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The Corporatization of Media

October 9, 2007

Jonathan Landay paid a visit to Dr. William Gentile’s Foreign Correspondence class on October 8th, 2007 to talk to the professor’s students about “Foreign Correspondence and The Future of Public Media.” The topic? Whether the field of foreign correspondence would soon become obsolete in the face of an ever-reaching internet and the mounting risks and costs in sending reporters overseas.

There’s a visible (visibly sad) trend in media today. Newspapers are cutting jobs. Foreign bureaus are being closed. Media outlets are being consolidated, or torn apart. Increasingly, publishers are compelling editors and journalists to focus inward, to report local news, arguing that Americans are tired of news abroad, arguing that local news sells… better. More and more, the media world is feeling the pressure of stockholders, entrepeneurs, and businessmen to rake in the cash at any cost, even at the cost of thorough and objective journalism.

An example of this? The company Knight Ridder, Landay’s former employer, was previously the second-largest newspaper publisher in the United States. It used to have thirty-two newspapers in twenty-nine markets under its jurisdiction. Shareholders forced the company to put itself up for sale in 2005 at a time when the company was making an annual 19% very year. Prior to that they demanded that president Tony Ridder cut staff and budgets to achieve profit margin of more than 20%.

This at a time when we are in the midst of two wars. This at a time when the ‘Fourth Estate’ is needed more than ever.

Landay argues that the value of having foreign correspondents overseas is to tell the unfiltered, unofficial version of stories. In his experience covering Afghanistan, he’s witnessed the Pentagon manipulating facts- after the fact- to cover its own tracks whenever a mistake was made. He was in a small town in Afghanistan when word reached him that the US had targeted, in a neighboring Afghani town, a school which was in fact a refuge for Ex- and Anti-Taliban supporters. There were over 40 Afghanistani casualties. The military quickly tried to cover up its mistake, handing out crisp new $100 bills to the relatives of those who’d been killed. The Pentagon also did not hesitate to propogate the story that ‘gunmen’ in the town had ‘fired first,’ which according to several eyewitness accounts was blatantly and logically just not true.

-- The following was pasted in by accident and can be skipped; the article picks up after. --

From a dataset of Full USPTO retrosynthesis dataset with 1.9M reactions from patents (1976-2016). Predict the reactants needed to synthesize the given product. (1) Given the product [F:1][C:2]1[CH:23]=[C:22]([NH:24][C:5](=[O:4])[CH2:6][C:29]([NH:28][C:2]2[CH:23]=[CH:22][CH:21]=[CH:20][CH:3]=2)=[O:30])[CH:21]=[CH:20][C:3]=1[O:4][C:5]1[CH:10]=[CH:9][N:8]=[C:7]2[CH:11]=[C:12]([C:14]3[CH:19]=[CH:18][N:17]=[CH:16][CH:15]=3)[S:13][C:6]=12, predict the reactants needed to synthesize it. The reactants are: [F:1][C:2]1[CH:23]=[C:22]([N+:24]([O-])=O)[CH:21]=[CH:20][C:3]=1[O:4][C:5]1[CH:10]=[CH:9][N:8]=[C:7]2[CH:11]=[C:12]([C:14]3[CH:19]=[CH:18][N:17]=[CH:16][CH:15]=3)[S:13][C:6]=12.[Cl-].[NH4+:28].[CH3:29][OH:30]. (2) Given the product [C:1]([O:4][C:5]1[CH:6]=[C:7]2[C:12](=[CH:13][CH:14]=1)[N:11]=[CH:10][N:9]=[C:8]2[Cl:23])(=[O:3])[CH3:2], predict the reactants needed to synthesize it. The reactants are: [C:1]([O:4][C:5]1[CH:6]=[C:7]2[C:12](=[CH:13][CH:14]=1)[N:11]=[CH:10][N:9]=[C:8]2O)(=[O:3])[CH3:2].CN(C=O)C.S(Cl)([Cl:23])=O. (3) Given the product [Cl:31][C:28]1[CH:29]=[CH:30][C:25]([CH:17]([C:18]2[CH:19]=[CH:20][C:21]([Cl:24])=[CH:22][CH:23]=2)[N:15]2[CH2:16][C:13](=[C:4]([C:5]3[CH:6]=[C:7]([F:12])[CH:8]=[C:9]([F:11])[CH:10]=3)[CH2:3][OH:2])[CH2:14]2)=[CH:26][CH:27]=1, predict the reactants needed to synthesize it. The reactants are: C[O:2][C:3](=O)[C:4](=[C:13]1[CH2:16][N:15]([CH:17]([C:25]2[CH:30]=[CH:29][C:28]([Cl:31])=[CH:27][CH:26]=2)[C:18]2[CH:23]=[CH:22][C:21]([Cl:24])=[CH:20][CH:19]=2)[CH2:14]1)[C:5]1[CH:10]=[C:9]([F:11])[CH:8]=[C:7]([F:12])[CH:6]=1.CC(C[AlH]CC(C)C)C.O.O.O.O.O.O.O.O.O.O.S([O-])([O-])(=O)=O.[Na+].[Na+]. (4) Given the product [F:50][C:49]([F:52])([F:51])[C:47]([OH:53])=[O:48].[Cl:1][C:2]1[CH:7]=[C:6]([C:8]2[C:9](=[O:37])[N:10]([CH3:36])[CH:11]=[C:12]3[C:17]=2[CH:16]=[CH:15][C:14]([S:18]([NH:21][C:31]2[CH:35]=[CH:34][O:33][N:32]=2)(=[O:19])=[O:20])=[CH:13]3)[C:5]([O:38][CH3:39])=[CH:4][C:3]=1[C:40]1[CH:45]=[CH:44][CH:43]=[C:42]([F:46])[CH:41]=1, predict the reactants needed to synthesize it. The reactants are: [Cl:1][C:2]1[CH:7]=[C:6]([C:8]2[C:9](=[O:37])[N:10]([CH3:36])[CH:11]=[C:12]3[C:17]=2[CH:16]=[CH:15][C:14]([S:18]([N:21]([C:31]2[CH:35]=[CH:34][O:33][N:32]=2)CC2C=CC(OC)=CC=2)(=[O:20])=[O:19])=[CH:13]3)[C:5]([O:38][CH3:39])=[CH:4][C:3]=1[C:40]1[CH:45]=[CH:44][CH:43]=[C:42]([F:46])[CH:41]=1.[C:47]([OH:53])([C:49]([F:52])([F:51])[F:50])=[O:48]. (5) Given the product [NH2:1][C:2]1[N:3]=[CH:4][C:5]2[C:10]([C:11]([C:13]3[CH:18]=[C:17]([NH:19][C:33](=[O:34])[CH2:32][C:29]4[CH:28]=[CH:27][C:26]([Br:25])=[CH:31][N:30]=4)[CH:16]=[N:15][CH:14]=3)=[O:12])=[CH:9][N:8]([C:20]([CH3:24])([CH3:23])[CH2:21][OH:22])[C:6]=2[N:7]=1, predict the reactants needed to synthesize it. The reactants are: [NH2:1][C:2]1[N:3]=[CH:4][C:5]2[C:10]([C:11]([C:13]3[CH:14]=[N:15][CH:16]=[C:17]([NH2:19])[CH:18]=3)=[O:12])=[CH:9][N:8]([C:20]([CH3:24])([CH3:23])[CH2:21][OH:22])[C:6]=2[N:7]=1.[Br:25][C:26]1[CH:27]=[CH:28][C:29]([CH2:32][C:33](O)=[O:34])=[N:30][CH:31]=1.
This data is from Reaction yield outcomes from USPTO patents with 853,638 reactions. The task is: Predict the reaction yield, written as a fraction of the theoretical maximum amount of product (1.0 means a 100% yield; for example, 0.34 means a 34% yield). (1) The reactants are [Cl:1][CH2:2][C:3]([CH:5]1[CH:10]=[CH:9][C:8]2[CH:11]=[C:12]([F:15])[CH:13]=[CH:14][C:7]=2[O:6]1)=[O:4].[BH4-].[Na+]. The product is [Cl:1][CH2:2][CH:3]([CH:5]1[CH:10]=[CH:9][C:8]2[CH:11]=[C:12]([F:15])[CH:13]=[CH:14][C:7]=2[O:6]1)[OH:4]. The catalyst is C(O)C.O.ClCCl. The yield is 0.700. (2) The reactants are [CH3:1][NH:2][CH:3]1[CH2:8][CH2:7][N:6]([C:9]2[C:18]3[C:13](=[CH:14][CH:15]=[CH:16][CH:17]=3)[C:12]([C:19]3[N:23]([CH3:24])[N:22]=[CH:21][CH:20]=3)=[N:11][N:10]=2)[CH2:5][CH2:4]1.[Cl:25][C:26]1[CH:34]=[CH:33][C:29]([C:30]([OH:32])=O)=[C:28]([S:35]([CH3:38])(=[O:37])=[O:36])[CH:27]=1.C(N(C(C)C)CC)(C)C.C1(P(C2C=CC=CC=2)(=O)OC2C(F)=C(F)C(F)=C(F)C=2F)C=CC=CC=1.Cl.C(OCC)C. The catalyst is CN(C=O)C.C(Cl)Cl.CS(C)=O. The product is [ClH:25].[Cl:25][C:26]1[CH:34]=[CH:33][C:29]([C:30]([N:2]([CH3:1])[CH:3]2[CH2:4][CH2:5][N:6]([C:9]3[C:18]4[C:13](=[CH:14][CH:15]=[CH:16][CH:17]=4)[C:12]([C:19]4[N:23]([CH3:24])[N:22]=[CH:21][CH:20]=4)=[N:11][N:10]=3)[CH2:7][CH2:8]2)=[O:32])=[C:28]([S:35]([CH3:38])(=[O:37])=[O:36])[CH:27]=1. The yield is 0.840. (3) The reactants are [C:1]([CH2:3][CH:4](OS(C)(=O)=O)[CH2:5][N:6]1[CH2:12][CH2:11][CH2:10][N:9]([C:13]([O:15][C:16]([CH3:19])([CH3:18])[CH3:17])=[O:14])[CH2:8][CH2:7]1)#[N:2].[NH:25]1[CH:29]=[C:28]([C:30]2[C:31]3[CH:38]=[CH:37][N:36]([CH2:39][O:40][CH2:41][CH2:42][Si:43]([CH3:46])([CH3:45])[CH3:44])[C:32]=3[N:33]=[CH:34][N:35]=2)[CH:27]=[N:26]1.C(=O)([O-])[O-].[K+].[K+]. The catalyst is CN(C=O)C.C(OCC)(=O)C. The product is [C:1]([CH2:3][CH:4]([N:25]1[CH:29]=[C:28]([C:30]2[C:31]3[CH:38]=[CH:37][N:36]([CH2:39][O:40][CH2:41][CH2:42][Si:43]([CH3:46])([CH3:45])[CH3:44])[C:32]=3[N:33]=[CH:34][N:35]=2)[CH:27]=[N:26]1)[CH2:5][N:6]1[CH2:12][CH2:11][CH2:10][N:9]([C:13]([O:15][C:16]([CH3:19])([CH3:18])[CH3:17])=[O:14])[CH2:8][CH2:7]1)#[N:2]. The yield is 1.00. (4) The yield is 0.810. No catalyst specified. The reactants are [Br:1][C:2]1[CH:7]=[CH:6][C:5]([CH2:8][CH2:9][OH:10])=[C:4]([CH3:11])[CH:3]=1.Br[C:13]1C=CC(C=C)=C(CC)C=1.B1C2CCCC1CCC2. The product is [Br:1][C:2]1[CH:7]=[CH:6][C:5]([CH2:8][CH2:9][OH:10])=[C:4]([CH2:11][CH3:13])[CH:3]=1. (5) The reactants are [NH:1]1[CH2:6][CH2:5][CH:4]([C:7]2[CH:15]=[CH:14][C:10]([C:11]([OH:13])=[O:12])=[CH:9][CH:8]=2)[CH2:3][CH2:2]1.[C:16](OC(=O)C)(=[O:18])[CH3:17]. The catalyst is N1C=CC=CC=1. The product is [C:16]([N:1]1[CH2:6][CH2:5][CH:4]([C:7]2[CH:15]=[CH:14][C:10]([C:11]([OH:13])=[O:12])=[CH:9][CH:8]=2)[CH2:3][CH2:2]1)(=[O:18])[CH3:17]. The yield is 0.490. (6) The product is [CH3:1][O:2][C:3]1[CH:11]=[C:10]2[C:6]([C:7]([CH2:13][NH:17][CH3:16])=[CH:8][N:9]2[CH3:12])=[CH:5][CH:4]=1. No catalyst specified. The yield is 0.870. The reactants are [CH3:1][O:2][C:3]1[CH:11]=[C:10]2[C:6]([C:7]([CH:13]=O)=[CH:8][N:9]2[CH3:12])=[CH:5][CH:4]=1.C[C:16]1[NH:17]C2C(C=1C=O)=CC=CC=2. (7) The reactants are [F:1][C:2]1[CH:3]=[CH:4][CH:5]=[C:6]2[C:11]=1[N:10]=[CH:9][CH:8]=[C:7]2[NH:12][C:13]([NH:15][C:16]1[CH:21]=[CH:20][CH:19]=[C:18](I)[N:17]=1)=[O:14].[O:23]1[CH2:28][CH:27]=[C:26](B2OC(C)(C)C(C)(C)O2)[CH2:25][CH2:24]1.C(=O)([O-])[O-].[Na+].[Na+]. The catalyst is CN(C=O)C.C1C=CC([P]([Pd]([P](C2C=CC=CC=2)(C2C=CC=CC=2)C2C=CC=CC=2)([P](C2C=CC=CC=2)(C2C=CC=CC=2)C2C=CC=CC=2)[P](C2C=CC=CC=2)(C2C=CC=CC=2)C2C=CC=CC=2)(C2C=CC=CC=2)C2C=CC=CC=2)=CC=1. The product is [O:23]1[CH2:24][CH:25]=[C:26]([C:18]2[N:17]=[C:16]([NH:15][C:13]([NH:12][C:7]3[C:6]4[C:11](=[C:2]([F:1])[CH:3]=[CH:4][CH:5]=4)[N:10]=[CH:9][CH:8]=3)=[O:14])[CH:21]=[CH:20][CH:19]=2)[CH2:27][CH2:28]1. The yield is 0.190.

Landay, one of the few journalists who questioned the validity of the Bush Administration’s reasoning for going into Iraq PRIOR to the 2003 invasion, demonstrated the importance of having journalists on the ground to sift through the information and procure the truth. Because he was there, he felt no hesitation in confronting Donald Rumsfeld about the incident at an ensuing press conference.

The future of foreign correspendence, of media as a field in general, is uncertain to be sure. But the demand for honest, well-informed, and accurate journalism is still thankfully out there. Especially at a time when governments, and politicians, and authority figures can’t be trusted.

As far as Mr. Landay’s concerned, if there’s one thing he could get across to all the businessmen who have a stranglehold on the news business today, it’s that by cutting staff, their undermining their investment: Journalism.

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